In the world of streetwear, there is Supreme; for whisky enthusiasts, there are the aged whiskies of Japan and in the world of specialty coffee, the Gesha reigns atop the pedestal of the most sought-after coffees in the world. It seems, that whenever some obscenely priced coffee comes out onto the market, you’re almost guaranteed that it will be of a Gesha varietal. You’re also more likely to see Gesha coffees being used by champion baristas when competing at huge coffee events, with different baristas likely sourcing their coffees from the same company handling the same exclusive farm.
There definitely is an excitement from both the home brewer and the professional barista when presented the opportunity to either brew or consume a cup of these highly-prized coffees, but it might help to bring some context as to where exactly these coffees come from.
Although both the terms Gesha and Geisha have been in regular use for the better part of over a decade, the origins of the coffee come from the Gori Gesha forest in Ethiopia. In the coffee world, “Gesha” typically refers to the coffees from Ethiopia and other countries where they have begun harvesting these coffees, while “Geisha” came into the lexicon from the award-winning Panamanian variety that has been setting records since it’s debut at the Best of Panama show in 2004.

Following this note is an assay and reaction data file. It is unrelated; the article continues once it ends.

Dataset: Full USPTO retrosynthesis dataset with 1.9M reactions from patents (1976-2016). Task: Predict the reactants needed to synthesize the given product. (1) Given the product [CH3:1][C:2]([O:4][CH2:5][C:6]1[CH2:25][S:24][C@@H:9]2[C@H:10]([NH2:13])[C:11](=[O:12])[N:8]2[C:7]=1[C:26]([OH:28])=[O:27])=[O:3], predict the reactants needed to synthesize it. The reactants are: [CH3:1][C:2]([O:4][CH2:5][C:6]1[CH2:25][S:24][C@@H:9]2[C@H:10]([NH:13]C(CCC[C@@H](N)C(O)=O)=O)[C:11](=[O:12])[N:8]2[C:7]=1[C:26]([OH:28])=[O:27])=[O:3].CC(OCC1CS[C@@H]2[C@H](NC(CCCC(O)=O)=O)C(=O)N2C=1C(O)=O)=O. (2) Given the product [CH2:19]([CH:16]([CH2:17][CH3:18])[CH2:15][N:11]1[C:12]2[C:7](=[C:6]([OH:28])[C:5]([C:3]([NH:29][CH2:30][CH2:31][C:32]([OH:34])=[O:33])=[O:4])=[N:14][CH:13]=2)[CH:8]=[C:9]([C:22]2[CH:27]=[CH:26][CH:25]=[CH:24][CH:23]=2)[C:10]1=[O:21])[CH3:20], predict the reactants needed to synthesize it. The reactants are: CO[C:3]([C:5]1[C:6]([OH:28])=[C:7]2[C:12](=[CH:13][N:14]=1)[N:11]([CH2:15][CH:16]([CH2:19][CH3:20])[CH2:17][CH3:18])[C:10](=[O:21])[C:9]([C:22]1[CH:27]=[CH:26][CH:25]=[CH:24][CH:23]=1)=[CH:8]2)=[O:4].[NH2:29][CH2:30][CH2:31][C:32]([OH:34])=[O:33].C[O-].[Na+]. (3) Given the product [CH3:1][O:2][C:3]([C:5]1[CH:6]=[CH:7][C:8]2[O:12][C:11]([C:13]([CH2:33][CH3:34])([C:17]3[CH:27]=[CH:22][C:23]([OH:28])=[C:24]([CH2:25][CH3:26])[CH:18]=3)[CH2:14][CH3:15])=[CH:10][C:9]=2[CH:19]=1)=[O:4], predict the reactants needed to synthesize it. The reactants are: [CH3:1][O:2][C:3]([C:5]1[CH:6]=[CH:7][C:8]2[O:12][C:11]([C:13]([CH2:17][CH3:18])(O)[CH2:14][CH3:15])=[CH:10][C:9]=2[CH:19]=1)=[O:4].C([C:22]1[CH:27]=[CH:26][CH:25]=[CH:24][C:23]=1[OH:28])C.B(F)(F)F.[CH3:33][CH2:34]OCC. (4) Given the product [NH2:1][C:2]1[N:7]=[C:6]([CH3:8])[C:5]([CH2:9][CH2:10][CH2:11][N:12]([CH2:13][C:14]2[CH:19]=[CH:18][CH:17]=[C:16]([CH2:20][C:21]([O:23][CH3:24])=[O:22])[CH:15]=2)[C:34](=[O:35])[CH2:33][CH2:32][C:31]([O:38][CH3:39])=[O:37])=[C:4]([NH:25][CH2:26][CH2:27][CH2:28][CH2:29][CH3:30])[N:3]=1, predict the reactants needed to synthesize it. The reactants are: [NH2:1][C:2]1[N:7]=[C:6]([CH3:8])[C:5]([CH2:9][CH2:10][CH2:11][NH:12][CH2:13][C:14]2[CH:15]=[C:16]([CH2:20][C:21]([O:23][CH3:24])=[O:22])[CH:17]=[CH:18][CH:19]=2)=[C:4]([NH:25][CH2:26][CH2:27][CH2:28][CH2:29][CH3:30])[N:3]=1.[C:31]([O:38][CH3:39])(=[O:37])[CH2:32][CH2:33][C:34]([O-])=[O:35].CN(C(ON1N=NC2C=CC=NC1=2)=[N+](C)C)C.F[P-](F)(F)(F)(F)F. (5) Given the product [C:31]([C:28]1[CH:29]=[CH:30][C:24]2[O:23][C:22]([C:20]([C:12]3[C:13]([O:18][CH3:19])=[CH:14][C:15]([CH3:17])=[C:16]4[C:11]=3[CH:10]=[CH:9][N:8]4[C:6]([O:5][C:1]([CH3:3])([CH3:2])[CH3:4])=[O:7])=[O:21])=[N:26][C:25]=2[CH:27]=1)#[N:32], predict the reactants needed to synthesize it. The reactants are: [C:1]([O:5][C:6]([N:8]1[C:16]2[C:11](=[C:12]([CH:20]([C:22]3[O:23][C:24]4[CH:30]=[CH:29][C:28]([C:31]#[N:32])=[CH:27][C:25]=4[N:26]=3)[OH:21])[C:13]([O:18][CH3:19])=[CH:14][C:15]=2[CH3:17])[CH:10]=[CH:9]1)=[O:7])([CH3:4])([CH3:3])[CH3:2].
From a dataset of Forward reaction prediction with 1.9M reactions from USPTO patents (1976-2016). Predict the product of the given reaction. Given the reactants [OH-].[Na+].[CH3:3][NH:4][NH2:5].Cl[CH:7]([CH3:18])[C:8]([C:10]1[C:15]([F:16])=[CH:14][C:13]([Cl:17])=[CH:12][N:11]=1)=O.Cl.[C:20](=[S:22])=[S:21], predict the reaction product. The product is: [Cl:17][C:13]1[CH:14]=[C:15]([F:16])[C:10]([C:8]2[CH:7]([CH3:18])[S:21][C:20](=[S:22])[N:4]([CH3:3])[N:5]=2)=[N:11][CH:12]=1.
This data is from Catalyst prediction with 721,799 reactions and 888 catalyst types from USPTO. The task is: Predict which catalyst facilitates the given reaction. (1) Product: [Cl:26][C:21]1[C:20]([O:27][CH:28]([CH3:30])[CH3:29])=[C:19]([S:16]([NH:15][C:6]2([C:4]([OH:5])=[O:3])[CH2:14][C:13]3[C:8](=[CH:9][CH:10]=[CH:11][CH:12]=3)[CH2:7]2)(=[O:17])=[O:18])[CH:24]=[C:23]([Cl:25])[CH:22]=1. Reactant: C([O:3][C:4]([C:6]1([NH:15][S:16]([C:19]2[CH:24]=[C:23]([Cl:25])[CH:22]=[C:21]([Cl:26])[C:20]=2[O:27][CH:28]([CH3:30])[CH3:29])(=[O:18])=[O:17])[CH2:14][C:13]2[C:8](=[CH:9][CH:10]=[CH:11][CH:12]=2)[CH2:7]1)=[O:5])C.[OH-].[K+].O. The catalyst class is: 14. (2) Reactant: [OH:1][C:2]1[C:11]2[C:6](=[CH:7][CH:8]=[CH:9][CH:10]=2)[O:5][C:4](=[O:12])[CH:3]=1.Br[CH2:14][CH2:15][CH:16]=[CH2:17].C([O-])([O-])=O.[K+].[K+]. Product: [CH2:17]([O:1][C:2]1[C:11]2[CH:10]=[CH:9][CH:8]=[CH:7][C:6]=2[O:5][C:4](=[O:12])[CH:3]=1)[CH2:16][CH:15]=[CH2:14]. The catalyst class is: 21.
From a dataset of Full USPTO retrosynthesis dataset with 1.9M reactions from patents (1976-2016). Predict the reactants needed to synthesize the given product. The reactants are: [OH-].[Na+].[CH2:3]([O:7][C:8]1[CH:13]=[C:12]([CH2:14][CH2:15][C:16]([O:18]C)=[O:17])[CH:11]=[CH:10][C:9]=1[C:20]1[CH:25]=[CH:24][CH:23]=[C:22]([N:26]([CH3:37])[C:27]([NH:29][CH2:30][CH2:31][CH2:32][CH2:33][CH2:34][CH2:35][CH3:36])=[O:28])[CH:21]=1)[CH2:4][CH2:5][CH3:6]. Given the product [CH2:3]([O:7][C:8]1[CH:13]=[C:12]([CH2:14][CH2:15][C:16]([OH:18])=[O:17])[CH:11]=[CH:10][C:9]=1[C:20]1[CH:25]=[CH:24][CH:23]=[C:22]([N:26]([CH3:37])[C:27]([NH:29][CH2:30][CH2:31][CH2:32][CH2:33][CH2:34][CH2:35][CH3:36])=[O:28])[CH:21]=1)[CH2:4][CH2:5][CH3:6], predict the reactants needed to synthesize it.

It doesn’t come as too much of a surprise that some of the world’s best coffees would come from the historical birthplace of coffee, but what really brought the Gesha coffee to international fame was when a Panama Geisha coffee from Hacienda La Esmeralda reached a (then) record price of $21/pound. Suddenly, coffee aficionados and roasters around the world were scrambling to get their hands on these incredibly special coffees.
So what exactly makes these coffees special? From an objective standpoint, Gesha coffees have been consistently scored highly by licensed Q-graders (individuals who have been certified to score coffee based on a particular set of metrics). Regardless of whether they’re the Ethiopian or Panamanian variety, these coffees have ranked very highly at coffee auctions, often setting records wherever they are. With a wide variety of tasting and cupping notes like jasmine, lime, rose, strawberries, and honeysuckle, it is no surprise that Gesha coffees are often used at barista competitions to truly bring great flavors forward.
At the end of the day, it’s a simple question of economics. With the high demand for great quality Gesha coffees and an obviously limited crop or supply, you can expect to continue paying high prices for a cup of these great coffees. They are obviously not economical to be for your daily brews but when the opportunity arises to try some Gesha coffee, take a chance and excuse yourself for a once-in-a-while splurge to taste why these coffees consistently set the bar.
I guarantee they’ll be worth your while.
Words by Ryan Uy @thenameisrye